Monday , July 22 2024


Understanding Napster is essential to a grasp of how we got where we are now with P2P, the hysterical flapping of the music industry, and the various possible entertainment-delivery futures. We ran an excerpt from Joseph Menn’s All the Rave: The Rise and Fall of Shawn Fanning’s Napster from the LA Times a couple of weeks ago; now, the Boston Globe Magazine is running an excerpt from the perspective of Napster’s money man, Shawn Fanning’s uncle, John Fanning:

    Most people assumed that Shawn controlled the company that bore his childhood nickname, but in fact his little-known uncle had been calling the shots from the start. John Fanning was the closest thing to a father that Shawn had. But the elder Fanning had made some terrible calls, behind the scenes, as the press was turning the soft-spoken Shawn into a generational icon.

    Coleen Cerrier, John Fanning’s older sister, raised her son Shawn by herself at first, then with a truck-driving husband who gave her four more children. They lived near Brockton’s housing projects for a time, and Verrier could see her already-shy son withdrawing from the urban turmoil around him. ‘‘He went inside himself real deep and said, ‘I want to get out of this.’ Even though it meant losing him a little bit, it’s what I wanted for him,’’ says Verrier, then working as a nurse’s aide. As Shawn grew, Verrier turned to her business-minded brother, John, to help guide her son. John Fanning gave him money for each A he brought home from school, and he bought him an Apple Macintosh computer that Verrier could never have afforded.

    Shawn worked summers in Hull at John Fanning’s Internet company,, often sleeping on the couch. ‘‘I was just getting into programming, so I spent a lot of my time just fiddling with projects and hanging out,’’ Shawn says. It was also then that Shawn discovered what would make him famous: MP3 digital music files.

    ….ohn Fanning bears little physical resemblance to his solidly built and nearly-shaven-head nephew, sporting thinning brown hair and a bantamlike forward stance. He graduated from vocational high school in Hanover in 1982 and took courses at Boston College on and off for eight years without graduating. He wanted to be a contractor and worked in construction. A stint at Boston-based Fidelity Investments sounded better. Fanning, who declined to be interviewed, says through an attorney that he worked there as a ‘‘senior trader,’’ handling high-risk investments. He also spent time in Fidelity’s ‘‘telecommunications group,’’ which the lawyer says dealt with holdings in the telecommunications industry.

    Fidelity says something different. According to spokesman Vincent Loporchio, Fanning worked as a console representative for two years. Console representatives do not make trades. ‘‘They are responsible,’’ Loporchio says, ‘‘for watching customer call volume and routing customer calls appropriately.’’

    In the early 1990s, John Fanning bought a struggling computer business on credit, and it failed after two years. His next try at business began with his love of chess. A staff of Carnegie Mellon University graduates got small equity stakes in, with Fanning keeping majority control of the online games firm. Fanning’s dominant position was ‘‘an invitation to disaster,’’ says software engineer Brian McBarron. Coworker Matt Ramme says the team was too inexperienced to know that the balance of power should have been different; the staff had initially been overly influenced by what they thought was Fanning’s past success. ‘‘We were working for free, essentially,’’ Ramme says.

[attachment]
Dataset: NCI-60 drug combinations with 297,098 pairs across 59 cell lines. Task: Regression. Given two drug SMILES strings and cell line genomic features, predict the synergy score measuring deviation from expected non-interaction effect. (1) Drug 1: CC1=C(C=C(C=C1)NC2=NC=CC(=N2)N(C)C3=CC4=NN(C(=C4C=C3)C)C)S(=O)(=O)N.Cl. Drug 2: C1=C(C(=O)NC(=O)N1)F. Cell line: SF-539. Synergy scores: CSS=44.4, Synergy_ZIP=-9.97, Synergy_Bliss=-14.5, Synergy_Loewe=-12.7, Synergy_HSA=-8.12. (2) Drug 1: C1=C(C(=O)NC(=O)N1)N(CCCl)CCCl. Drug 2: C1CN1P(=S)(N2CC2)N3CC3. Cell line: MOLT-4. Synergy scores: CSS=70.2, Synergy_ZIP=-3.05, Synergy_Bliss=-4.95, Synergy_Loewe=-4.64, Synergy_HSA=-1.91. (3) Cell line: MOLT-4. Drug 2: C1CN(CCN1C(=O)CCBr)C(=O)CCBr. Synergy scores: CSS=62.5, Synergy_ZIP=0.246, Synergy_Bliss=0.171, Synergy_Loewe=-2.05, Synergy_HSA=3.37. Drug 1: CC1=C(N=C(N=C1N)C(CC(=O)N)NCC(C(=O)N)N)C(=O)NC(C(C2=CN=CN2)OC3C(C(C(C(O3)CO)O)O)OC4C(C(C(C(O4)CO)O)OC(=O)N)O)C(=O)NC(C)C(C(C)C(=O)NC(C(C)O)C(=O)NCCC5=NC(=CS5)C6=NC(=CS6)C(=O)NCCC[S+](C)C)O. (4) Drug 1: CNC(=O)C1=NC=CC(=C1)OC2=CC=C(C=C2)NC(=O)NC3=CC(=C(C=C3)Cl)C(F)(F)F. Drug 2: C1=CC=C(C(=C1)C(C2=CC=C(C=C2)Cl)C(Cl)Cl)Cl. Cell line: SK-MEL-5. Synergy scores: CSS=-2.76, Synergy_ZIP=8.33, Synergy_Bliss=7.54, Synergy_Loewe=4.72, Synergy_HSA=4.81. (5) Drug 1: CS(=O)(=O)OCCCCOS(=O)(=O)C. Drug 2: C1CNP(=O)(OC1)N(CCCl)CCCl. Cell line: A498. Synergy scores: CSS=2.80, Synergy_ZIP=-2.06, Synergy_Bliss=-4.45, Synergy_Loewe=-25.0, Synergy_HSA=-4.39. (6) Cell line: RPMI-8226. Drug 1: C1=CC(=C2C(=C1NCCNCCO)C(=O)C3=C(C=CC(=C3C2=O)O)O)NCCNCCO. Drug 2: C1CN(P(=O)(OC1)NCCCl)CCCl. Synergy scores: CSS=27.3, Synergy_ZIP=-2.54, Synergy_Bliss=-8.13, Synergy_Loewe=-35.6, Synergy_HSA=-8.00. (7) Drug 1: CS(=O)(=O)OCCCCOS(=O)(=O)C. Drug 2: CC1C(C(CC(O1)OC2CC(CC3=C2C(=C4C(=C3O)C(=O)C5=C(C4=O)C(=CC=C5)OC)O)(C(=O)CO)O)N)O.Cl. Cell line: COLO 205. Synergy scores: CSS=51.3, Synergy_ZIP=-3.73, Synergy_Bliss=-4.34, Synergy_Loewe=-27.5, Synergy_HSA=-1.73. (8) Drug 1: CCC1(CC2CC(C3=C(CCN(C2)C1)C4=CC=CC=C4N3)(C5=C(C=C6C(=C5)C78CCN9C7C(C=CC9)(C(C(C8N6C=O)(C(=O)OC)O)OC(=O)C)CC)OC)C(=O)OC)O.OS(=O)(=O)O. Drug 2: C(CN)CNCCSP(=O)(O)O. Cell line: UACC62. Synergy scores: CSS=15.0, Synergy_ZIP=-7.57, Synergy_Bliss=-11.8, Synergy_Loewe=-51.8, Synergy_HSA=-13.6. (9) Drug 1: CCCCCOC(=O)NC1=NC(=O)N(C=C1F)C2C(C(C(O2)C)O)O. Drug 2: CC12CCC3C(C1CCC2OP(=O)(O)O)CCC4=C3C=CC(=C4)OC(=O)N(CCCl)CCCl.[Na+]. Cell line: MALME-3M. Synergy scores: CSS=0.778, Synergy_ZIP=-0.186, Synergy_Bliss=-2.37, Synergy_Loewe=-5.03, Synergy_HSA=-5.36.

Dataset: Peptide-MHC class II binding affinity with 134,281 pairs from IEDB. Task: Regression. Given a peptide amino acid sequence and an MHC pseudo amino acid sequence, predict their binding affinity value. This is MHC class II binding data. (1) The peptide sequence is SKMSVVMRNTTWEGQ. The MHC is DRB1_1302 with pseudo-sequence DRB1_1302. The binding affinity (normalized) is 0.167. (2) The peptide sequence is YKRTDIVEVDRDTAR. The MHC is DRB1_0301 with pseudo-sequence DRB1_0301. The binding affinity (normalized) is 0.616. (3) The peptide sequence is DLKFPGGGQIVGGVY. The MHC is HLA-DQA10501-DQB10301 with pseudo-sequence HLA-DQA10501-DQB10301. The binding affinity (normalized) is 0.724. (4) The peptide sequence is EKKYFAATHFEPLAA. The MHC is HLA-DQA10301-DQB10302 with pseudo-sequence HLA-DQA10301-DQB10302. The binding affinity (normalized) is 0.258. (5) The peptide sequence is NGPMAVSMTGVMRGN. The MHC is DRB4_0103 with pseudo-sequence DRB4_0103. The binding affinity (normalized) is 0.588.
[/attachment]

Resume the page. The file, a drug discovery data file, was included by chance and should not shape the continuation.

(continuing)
John Fanning did some things right, including making a deal for referrals from America Online that brought in thousands of online chess players. The internal management was another story. The programmers soon discovered that the office rent and other bills were going unpaid, and even paychecks were erratic. Numerous lawsuits from the late 1990s show that Fanning’s troubles extended beyond He lost two default judgments totaling about $44,000 for bad debts in 1999, and he was charged with assault with a deadly weapon after he attacked a maintenance man at his Hull condominium complex. Fanning later got the default judgments vacated on the grounds that the creditors had his address wrong. The assault charge was dismissed after Fanning completed pretrial probation…..

Another fascinating angle to the foundation myth of our digital entertainment future.

About Eric Olsen

Career media professional and serial entrepreneur Eric Olsen flung himself into the paranormal world in 2012, creating the America's Most Haunted brand and co-authoring the award-winning America's Most Haunted book, published by Berkley/Penguin in Sept, 2014. Olsen is co-host of the nationally syndicated broadcast and Internet radio talk show After Hours AM; his entertaining and informative America's Most Haunted website and social media outlets are must-reads: Twitter@amhaunted,, Pinterest America's Most Haunted. Olsen is also guitarist/singer for popular and wildly eclectic Cleveland cover band The Props.

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